On July 3, my grandfather passed away after a six year battle with dementia. Right before the funeral, my aunt called to ask me what I could eat because she was trying to plan a menu for post-funeral dinner.
Typically, I am excited when family members are willing to include something I can have on the menu. But, I am also used to it being my boyfriend and my parents when we’re dining. I told my aunt not to worry; that she should focus on getting something that 15 people would like to eat and I’d take care of myself.
After hanging up the phone, I faced the realization that this would be the first out-of-state trip that I have taken since being diagnosed with food allergies.
On the trip down, breakfast consisted of pure Greek yogurt with organic cherry granola, fresh strawberries and skim milk. For lunch, I ate tuna salad (made by my mother) served on a whole grain bun with apple juice, organic veggie straws and some Raisinets.
My meals while in Florida were made up of salads, grilled fish or turkey burgers. I think the worst meal I had was at some local dive called a diner that my grandmother wanted to eat at for breakfast. It was the type of diner where everything came pre-packaged or was made from a packet. It was also the type of place where it didn’t matter what I ate, I would still get sick, and I did.
Continental breakfast at the hotel was a nightmare; it consisted of cereal with corn syrup, apple sauce with yogurt, yogurt with corn syrup, pre-made eggs, juice that could have had corn syrup and bagels/bread that had no labels. I had to settle on pancakes and I used my own pure maple syrup that my parents had packed.
Food allergies can make traveling a drag.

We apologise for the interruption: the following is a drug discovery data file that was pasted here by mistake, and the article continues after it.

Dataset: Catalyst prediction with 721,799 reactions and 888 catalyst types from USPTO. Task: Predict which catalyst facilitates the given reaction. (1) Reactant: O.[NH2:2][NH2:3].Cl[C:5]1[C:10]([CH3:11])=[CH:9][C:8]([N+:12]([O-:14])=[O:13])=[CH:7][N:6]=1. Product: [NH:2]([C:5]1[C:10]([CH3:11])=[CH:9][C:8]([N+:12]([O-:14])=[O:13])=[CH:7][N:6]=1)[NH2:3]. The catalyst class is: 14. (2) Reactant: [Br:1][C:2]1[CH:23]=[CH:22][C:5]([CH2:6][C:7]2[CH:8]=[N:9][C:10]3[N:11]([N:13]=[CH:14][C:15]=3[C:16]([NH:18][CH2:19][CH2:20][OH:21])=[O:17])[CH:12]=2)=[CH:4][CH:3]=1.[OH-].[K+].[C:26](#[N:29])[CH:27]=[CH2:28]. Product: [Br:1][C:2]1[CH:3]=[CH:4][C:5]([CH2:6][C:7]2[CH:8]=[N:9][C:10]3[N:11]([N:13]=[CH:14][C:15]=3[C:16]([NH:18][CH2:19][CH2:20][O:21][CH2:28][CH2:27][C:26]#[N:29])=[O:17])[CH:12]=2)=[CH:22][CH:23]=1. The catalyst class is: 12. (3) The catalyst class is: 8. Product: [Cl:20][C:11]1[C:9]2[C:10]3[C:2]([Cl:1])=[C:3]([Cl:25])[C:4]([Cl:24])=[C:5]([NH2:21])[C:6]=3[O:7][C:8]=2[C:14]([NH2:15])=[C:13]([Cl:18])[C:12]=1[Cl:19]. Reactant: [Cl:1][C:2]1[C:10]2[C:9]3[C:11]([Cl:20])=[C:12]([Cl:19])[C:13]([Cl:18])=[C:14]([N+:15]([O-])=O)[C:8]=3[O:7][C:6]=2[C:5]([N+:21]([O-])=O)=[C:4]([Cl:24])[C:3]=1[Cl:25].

About.com lists some necessary essentials that you should carry for yourself or someone else when traveling such as:
– Epi-Pen (or other medication prescribed by a doctor)
– Safe foods
– Cooler (if traveling by train or car)
– Contact information for allergist
In my case, I was traveling by car. So, I was able to carry a cooler with foods (such as the yogurt, strawberries, granola, tuna and maple syrup) that I could consume safely. Also, before I left on the trip, I went to the store and purchased snacks I knew I could have and measured out a few serving sizes of each snack.
The article on About.com also talks about etiquette for social events. Heck, it even mentions funerals! It states:
“For a short-notice gathering like a funeral, the best rule of thumb is to assume that food is unsafe. If you must eat at this sort of event, single-ingredient foods like fruit, vegetables, and cheese are the safest bets, assuming they themselves are not allergenic.”
Since the event that I was attending was short notice, I stopped by a grocery store and purchased lunch meat and bread that I could eat. At the dinner after the funeral, I built my own sandwich and nibbled on a fruit/veggie tray my aunt purchased. I stayed away from pre-packaged desserts, condiments and didn’t eat the subs on the party tray.
My best recommendation for anyone traveling (that has food allergies or is with someone who has them) is to RESEARCH. If you know where you are going, look at local or chain restaurants. Look at the menu, study it. Don’t wait until the last minute and hold everyone else up. Also, check with your hotel to see what they include in their continental breakfast – that way you can pack anything you might need.
I have included some related material and articles about traveling. Some of the articles talk about how to handle travel via plane/train. I thought it would be nice because I have not traveled by plane yet with my food allergies so I can not include a personal experience.
Check out Allergy Safe Travel. It was created by a journalist-turned-mom who’s 8-year-old girl has peanut allergies. She tried to compile places such as hotels and restaurants across the nation that cater to food allergies (or at least offer alternatives).